Bill Garrison was standing in a chow line when a man up the line suddenly dropped, shot dead by a sniper. That was only one hazard at the air fields in China; the others being Japanese air raids and infiltrators. (This interview made possible with the support of COL ROBERT W. RUST, USMCR (ret.) in honor of LtGen Lawrence Snowden & LtGen George Christmas.)
Robert James was in the shower aboard ship when the alarm went off. He scrambled to his gun mount to man the 20 mm gun and then the threat became apparent. Kamikazes had broken through the air cover and were headed for the convoy. He heard some firing from another gun and turned around just in time to see a horrifying sight. Part 1 of 2.
B-24 flight engineer Bill Toombs was over Germany when bad went to worse. One engine was shot out. Then an 88 round went right through the number four wing tank. It didn't blow up the plane, but they lost all the fuel for that engine, so now they had two engines out. They made a desperate run for Brussels, which had been liberated.
After a nerve-wracking mission to bomb Tokyo and a typhoon, B.E. Vaughan and the destroyer O'Brien suffered a second kamikaze attack which killed all three of his hometown pals who served with him on board. Then, began the grim task of collecting the personal belongings of the dead and preparing them for burial at sea.
Two engines were out, a third smoking, and they were were losing airspeed and altitude, but they were flying level and pointed home. Then time ran out for the B-17 and Don Scott had to slip down the hatch into the slipstream. Part 2 of 3.
It was their third mission over Berlin and they were heading home. Four German fighters pounced on the B-24 and it was engulfed in flame and going down. Clyde Burnette fought for consciousness as the other crew in the back of the plane bailed out. He woke in free fall with no idea how he had made it out, and soon he was in German custody. Everyone made it out of the plane except George "Danny" Daneau, the nose turret gunner, who went down with the aircraft.
The first operation for the 4th Division was the landing on Roi-Namur. Lawrence Snowden remembers that, though it was an easy victory, valuable combat experience and important lessons were imparted on the Marines.
John Hancock describes the experience of torpedoes hitting his ship at the Battle of Midway. Though it was close to sinking, the abandon ship process was orderly because of all the drilling. He didn't even know he had shrapnel wounds and a collapsed lung until after he was rescued from the water.
Nicholas Sawicke was a lucky man. The B-17 gunner finished the required missions without any aircraft he was on suffering a mishap. His pilot, who was out for a few missions, had to stay on longer than the gunner to finish his tour. He was not so lucky.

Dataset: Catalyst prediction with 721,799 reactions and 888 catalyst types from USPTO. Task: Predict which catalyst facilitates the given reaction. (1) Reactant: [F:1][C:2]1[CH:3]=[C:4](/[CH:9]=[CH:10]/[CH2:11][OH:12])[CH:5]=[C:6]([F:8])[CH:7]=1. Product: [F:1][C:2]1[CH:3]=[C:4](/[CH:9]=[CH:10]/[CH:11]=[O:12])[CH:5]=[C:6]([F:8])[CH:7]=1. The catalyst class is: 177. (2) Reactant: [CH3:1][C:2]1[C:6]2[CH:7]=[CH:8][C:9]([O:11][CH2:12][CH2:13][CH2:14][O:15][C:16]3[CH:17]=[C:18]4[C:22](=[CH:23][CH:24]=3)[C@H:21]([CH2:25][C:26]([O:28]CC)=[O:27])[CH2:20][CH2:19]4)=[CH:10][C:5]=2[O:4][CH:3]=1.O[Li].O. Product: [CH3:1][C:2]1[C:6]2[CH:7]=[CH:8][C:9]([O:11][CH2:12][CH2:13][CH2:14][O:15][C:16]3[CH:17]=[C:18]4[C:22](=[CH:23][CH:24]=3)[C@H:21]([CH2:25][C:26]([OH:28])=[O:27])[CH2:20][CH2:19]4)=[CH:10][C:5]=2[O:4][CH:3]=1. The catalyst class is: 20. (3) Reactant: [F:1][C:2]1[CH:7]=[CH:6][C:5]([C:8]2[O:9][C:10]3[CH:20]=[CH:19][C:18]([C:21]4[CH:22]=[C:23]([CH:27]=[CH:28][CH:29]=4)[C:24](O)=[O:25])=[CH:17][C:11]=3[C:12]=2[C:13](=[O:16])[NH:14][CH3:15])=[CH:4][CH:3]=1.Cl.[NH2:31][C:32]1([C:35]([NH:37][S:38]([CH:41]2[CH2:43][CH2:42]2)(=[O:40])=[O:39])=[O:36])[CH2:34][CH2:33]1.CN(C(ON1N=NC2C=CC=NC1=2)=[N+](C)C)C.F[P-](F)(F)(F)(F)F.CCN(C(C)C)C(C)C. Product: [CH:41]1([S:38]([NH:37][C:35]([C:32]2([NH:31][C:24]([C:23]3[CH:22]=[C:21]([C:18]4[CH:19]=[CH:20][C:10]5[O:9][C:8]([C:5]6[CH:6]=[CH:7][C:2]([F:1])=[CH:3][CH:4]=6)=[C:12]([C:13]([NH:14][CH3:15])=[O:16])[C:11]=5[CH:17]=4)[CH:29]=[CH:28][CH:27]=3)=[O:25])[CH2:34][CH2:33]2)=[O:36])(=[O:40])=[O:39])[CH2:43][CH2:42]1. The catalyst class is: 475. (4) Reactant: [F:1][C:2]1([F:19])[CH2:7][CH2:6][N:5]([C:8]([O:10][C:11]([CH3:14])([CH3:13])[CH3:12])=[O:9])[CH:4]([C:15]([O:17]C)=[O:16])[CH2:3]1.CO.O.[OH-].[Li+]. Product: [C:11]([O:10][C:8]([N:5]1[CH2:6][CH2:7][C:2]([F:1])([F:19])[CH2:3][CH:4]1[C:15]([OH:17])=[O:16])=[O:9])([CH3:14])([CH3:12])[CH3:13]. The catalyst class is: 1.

John Hancock outlines his trajectory through Navy flight school and the different aircraft he progressed through on his way to being a fighter pilot. When he got back to the war, he flew the Grumman F6F Hellcat from the deck of a brand new carrier.
On his last mission, B-17 gunner Nicholas Sawicke was a little more anxious than usual, but it ended without incident. His tour was relatively early in the war and, when he returned, this made him a subject of much curiosity in the local newspapers.
John Hancock got used to life aboard the carrier Yorktown as she cruised from Norfolk to San Diego. He was a latecomer to the crew so he had a hammock instead of a bunk. Once the ship got to the Pacific, its planes joined in the first retaliatory strike against the Japanese in the Marshall and Gilbert Islands.
After successfully landing his glider during Operation Varsity, George Theis discharged his cargo of four men and a jeep. As he threaded his way to his designated command post location, he met a general and captured two Germans.
The men of the 306th Bomb Group crossed the Atlantic on the RMS Queen Elizabeth and settled into a hastily constructed base in the English countryside. Right away, gunner Nicholas Sawicke did not like the place or the food.
Nicholas Sawicke was from a tiny rural community and when he was old enough for high school, it was sports that gave him the discipline to succeed. When the draft came after Pearl Harbor, his test scores put him in the Air Corps.